When she talks about her ambitions, she manages to come across as neither a delusional teenage girl nor an entitled young model. She doesn’t seem to be lost in her sudden fame and access, though she is certainly precocious. It’s hard to imagine any 16-year-old complimenting Arizona Muse, 22, Anna Wintour’s favorite model at the moment, for her “poise.”

Wixson would be a junior in high school now, but on her sister’s advice she decided to devote herself to modeling instead of trying to juggle high school as a jet-lagged teen.

“I usually need a teacher to give me examples, but I didn’t really get to have that when I was traveling,” she says.

She was in accelerated math in middle school and has always been an A-B student. She wants to get her high school equivalency so that nobody will be able to judge her for neglecting her education.

Getting to the prom without being in high school might be a challenge. “I’m actually being taken by my best friend Victoria,” she says.

“I plan on renting a limo,” Wixson says. “Even if I can’t go to prom, I am still going to act like it’s prom, I’m still going to do prom things.”

Back home in Wichita, Wixson is a normal teen. She watches movies like “Zombieland” with her mom, Michele, a school-bus driver. Her dad, Thomas, works installing satellite dishes. Her sister, Kirsten, is engaged and plans to start a small farm in the lot next to her house in Wichita, raising chickens and growing vegetables and wild berries. Wixson got the gap in her teeth from her dad. They also share hand lotion sometimes.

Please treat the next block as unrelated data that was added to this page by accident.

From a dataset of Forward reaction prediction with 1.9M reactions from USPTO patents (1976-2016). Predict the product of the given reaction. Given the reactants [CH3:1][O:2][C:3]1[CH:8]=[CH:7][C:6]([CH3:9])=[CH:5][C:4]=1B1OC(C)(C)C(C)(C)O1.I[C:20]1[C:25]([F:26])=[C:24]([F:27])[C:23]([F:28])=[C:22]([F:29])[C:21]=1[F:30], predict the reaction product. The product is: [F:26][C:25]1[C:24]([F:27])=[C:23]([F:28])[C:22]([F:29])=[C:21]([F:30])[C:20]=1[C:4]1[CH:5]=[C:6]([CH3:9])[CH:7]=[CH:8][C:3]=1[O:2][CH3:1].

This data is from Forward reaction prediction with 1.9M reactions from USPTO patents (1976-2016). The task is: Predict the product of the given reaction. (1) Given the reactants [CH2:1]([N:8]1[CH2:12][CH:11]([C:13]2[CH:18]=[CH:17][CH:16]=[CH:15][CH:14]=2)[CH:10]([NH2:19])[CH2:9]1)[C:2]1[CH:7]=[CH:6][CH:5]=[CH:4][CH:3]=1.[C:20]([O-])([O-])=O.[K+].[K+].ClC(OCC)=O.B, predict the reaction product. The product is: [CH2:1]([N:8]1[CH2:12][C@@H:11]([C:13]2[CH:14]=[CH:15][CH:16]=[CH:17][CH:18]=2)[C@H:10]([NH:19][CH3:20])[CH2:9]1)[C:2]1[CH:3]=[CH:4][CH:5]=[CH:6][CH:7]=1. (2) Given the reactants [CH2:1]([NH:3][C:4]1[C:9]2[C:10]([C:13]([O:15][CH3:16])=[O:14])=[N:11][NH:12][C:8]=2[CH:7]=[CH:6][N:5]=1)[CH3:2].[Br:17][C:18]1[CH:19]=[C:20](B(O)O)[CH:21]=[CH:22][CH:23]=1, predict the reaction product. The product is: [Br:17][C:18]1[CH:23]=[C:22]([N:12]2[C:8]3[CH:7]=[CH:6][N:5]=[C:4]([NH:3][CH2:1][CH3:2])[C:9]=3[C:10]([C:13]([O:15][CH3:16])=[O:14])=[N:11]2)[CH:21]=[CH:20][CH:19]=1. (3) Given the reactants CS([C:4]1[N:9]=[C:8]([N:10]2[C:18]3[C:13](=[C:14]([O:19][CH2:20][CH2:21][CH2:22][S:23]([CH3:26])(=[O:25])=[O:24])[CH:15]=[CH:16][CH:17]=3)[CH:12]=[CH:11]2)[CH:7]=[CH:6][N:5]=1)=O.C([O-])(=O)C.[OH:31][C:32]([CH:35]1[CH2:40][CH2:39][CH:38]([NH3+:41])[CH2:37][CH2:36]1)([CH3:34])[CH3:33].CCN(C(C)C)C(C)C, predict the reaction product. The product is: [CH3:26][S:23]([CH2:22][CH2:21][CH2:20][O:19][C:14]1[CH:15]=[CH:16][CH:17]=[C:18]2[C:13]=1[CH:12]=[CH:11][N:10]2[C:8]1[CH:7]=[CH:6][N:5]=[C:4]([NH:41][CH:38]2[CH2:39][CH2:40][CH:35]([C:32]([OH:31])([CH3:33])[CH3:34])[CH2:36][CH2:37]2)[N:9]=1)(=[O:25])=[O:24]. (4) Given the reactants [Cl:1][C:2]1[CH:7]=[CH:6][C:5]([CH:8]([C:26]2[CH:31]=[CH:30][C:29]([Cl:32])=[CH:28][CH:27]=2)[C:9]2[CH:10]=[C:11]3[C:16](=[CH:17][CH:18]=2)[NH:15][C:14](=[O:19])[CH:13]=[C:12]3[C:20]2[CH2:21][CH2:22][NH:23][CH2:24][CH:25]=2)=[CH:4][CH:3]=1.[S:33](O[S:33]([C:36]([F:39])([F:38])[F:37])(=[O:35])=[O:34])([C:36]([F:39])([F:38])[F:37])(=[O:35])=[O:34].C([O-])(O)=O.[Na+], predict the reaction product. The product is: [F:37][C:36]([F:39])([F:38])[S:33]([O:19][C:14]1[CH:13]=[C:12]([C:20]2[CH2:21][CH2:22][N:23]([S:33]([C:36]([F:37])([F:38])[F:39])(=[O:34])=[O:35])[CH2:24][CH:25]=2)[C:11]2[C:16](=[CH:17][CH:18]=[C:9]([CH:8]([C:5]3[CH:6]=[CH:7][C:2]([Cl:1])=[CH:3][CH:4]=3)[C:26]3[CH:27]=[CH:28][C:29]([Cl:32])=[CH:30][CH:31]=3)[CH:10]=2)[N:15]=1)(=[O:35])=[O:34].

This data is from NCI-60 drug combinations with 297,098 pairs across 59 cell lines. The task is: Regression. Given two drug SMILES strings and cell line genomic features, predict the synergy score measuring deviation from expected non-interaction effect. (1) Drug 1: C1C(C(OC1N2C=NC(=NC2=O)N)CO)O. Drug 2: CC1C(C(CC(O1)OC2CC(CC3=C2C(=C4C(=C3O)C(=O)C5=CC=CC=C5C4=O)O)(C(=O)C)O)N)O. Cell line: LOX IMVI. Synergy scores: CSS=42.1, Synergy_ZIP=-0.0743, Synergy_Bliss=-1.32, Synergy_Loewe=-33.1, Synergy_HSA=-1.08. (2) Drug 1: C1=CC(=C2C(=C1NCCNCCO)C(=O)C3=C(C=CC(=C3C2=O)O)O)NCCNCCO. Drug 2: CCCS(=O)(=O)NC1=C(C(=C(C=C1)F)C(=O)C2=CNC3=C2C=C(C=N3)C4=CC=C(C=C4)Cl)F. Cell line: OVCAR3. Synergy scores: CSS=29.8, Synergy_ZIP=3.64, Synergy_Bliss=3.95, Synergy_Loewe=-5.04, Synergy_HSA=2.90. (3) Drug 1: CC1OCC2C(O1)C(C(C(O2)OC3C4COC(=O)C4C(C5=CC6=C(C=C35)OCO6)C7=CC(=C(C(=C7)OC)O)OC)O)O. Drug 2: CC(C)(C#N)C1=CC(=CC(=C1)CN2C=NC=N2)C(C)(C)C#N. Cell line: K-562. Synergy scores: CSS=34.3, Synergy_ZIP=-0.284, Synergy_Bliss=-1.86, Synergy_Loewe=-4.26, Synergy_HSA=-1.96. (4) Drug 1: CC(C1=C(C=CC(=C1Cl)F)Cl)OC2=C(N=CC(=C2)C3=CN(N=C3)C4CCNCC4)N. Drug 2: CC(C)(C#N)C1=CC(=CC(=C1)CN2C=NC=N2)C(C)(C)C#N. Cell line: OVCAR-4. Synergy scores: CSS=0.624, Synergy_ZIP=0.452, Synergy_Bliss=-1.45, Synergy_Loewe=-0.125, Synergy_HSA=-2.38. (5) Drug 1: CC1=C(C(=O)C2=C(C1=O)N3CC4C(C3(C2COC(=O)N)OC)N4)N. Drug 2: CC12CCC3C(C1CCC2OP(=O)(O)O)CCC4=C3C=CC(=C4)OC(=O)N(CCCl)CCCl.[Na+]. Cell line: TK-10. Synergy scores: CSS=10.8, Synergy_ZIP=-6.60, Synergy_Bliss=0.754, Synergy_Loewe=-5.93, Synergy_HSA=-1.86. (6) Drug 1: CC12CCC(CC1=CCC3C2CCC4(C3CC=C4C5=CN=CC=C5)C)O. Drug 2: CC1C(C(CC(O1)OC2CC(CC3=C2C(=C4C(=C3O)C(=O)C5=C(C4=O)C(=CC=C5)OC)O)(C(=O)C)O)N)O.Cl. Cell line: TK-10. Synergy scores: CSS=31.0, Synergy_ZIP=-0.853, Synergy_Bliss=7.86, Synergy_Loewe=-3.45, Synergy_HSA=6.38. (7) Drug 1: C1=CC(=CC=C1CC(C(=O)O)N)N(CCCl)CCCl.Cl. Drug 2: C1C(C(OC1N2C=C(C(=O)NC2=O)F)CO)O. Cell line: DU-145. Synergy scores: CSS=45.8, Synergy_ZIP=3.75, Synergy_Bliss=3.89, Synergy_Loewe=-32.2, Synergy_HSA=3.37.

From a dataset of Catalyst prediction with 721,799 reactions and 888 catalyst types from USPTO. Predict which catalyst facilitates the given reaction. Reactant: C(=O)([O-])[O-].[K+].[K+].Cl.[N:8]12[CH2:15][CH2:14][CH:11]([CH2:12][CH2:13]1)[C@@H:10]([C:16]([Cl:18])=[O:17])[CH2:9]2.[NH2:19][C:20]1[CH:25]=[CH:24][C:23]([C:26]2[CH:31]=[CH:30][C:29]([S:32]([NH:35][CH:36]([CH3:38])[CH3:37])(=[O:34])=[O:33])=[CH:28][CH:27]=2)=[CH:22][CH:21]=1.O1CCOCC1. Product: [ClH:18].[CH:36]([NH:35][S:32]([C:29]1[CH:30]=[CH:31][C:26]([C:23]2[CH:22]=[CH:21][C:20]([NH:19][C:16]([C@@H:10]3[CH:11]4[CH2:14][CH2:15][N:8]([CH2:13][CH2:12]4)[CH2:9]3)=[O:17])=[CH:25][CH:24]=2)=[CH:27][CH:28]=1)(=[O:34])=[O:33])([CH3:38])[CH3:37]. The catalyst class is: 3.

“He comes home and has beat up fingers and stuff,” she says.

Her sister travels with her for work because her mom isn’t much of a traveler. “It’s a conflict of personalities, honestly,” she says. But she brags about her mom’s ability to shop at antique stores and thrift shops, and haggle. She found a set of wheels for Wixson’s 2003 Chrysler Sebring Convertible — a 16th birthday present to herself — for $100.

When Wixson was in the eighth grade, her math teacher told her to make a list of all the things she wanted to accomplish in 10 years. She wanted to be on “America’s Next Top Model” — scratch that — and live somewhere exotic. Wixson hasn’t gone back to look at the list, but she keeps adding to it. She’s said before that she wants to be a chef.

“When I went home for Christmas, I was in the kitchen for three days straight. Making fudge, making cookies. I made truffles,” she says, counting on her fingers. “I was just in there all day, and I didn’t even eat lunch, I was just in there cooking and cooking. I made spice bread.”

And she wants to learn to fly before she’s 18.

“One, it’s better than sitting back in the back and not being able to see the whole view,” she says. “And I think it would be cool to just be able to fly wherever. If anything, you know, went wrong with the world, I could just fly away.

“I really like Amelia Earhart. She’s from Kansas,” she continues. “She disappeared, so I have to take her place. I want to be Dorothy. I want to be Amelia Earhart.…I want to do it all.”